Writing Quality Tactics

Article 2 min
Understand what a tactic is and how to write tactics that align and support the overall strategy.

Once your strategy is established you can identify the tactics you will need to implement the strategy. Strategies and tactics go hand in hand; your strategy gives you the path you need to get to your goal, while tactics are the concrete action steps you'll take along the way. Tactics are your tools, tasks and resources that allow you to implement your strategies.

The strategy is planning; tactics are doing.

When writing out your tactics, remember that they must be:

  • Specific to the strategy
  • Actionable
  • Tangible

You should consider what type of change you want to see in the public as an outcome. Use the graphic below to narrow down the type of tactic depending on if your desired outcome is a change in knowledge, attitude or behavior.

Change knowledge through education, change attitude by explaining how and change behavior through person to person communications.
Knowing how you will achieve that change in your key publics is an important part of understanding how to write a tactic.
VIRIN: 200825-D-ZW071-0001

The following table provides some types of tactics and the tools you may use to advance your strategy. Tools will vary depending on your strategy, resources and the desired outcome.

List of tactic types and helpful tools
Types of Tactics Tools you might use
Internal Communications
  • Publications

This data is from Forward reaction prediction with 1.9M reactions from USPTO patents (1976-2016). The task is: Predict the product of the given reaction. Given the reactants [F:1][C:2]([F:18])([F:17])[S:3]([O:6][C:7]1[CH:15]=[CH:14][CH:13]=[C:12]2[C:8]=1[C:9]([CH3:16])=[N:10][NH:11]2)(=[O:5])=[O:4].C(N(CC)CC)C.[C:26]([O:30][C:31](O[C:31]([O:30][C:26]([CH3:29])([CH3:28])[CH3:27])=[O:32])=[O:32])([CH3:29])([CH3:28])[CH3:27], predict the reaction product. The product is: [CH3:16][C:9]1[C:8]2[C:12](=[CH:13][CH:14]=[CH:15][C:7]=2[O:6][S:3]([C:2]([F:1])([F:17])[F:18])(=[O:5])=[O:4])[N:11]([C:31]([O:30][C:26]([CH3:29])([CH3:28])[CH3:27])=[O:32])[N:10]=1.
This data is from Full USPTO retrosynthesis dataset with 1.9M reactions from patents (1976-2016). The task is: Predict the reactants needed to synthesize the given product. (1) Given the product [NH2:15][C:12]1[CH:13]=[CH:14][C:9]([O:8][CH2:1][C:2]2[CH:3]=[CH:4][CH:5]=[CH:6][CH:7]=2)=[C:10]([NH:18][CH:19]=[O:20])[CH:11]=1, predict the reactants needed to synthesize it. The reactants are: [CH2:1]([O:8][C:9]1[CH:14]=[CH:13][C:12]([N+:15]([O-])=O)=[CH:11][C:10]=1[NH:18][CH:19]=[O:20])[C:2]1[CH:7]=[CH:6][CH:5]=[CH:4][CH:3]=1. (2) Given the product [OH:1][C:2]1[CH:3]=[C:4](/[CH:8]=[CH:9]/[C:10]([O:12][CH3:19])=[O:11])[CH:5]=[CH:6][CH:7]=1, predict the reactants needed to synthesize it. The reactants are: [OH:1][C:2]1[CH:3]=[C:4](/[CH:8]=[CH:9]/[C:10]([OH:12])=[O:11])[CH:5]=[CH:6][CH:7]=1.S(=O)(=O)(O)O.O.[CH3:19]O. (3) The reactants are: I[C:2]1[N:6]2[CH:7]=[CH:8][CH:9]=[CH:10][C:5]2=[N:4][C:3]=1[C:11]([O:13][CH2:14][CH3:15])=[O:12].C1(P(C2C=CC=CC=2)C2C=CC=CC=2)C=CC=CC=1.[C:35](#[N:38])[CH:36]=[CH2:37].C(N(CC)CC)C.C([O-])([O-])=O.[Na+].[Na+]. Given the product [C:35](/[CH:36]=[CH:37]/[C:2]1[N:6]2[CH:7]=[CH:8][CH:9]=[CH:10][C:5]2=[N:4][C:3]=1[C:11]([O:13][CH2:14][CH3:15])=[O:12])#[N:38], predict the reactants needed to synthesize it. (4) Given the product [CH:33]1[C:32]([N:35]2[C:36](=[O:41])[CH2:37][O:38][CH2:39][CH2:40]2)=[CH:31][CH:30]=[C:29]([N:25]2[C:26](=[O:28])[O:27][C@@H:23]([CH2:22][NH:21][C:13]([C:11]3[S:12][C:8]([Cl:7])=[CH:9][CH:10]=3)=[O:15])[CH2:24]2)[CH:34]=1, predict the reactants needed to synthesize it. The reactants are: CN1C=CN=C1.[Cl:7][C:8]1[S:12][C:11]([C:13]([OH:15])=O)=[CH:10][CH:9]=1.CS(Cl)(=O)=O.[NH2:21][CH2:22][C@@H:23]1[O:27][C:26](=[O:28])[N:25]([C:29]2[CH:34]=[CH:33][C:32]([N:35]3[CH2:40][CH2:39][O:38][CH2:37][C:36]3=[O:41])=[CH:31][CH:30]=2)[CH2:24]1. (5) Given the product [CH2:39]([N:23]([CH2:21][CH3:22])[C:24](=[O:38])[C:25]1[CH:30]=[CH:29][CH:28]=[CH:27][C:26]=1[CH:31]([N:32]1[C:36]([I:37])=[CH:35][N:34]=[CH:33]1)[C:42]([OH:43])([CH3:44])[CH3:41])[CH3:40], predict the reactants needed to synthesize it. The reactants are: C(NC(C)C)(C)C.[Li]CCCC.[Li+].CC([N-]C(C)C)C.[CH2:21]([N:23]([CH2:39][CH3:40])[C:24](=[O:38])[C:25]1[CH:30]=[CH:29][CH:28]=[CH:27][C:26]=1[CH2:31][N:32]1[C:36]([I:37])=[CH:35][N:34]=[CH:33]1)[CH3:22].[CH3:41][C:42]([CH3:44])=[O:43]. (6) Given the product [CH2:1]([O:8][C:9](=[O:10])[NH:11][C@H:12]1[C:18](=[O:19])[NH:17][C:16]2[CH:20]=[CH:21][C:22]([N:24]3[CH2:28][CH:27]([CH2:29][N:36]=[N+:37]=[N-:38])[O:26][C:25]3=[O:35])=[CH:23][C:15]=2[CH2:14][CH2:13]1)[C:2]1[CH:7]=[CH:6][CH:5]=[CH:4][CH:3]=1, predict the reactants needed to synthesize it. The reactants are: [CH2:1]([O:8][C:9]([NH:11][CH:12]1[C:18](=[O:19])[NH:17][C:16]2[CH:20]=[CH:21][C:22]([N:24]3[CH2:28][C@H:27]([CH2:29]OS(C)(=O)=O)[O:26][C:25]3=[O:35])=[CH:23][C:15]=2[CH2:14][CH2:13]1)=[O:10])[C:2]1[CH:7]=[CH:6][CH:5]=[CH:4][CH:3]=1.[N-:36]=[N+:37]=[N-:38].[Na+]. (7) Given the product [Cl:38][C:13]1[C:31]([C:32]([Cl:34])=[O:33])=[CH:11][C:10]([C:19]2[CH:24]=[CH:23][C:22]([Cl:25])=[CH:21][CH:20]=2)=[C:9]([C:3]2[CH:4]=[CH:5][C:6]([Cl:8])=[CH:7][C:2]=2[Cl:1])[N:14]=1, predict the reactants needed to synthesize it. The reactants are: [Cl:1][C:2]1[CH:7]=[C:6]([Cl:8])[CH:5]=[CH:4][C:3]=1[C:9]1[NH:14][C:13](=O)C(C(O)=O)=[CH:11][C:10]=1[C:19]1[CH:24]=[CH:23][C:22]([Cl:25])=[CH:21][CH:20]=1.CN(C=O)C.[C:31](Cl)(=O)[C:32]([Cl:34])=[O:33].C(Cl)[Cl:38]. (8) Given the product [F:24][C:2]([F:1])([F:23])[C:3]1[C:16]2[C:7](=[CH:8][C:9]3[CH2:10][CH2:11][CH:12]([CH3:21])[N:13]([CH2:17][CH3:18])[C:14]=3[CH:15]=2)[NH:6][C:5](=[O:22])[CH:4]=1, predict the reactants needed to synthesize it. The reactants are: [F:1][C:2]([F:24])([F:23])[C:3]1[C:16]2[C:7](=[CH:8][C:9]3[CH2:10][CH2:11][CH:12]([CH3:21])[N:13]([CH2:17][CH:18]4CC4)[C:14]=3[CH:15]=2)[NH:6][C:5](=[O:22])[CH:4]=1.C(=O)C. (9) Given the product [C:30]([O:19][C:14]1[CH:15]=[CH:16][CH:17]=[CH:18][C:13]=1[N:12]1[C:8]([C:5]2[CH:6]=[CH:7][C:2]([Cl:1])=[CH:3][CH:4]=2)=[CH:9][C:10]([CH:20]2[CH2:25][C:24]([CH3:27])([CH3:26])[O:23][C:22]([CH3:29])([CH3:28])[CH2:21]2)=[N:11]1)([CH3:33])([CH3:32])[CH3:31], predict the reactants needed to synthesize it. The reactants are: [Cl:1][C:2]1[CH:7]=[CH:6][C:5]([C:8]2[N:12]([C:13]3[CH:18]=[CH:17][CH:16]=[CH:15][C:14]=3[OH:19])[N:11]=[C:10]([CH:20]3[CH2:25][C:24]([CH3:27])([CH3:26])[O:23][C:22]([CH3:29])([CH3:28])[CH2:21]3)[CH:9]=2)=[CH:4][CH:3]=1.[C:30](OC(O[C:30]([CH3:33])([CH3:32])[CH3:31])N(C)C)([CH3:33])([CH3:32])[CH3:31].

• Annual Reports
  • Newsletters
  • Posters
  • Meetings
  • Email
  • Intranet
  • Training
Social Media
  • Hashtags
  • Facebook
  • IGTV
  • Instagram
  • Snapchat
  • Twitter
  • YouTube
  • Conferences
  • Debates
  • Events
  • Speakers
  • Town Halls
  • Tours
  • Special Events
  • Video Conferences
  • Webcasts

Real-World Example

Let's look at some tactics in the context of a big birthday for the U.S. Army.


Educate soldiers and their families about the 245th birthday of the Army using media tactics to establish camaraderie with Army traditions.


  1. Send a media advisory to large broadcast and cable networks to interview the Chief of Staff of the Army about the birthday.
  2. Create a series of eight two-minute videos for timed distribution on all social media platforms and DVIDS of Army veterans telling their stories and experiences about serving in the Army.
    Ensure the video subjects are diverse and can tell compelling stories; check their backgrounds before using them in videos.
  3. Create twenty fifteen-second videos of "Army children" wishing the Army a happy birthday for distribution on Instagram and Instagram stories.
  4. Coordinate with the Office of the Chief of Public Affairs-West (L.A.) to utilize connections with celebrities to create videos and vignettes of them wishing the Army a happy birthday.

What makes these tactics good?

They're specific to the strategy. The strategy is to focus on the families; each tactic incorporates soldier and family involvement.

They're actionable. Each one of these tactics has a path forward. Obviously, there are details that need to be hammered out, but the mandate is clear.

They're tangible. While the strategy itself is intangible, each one of these tactics has a defined outcome.

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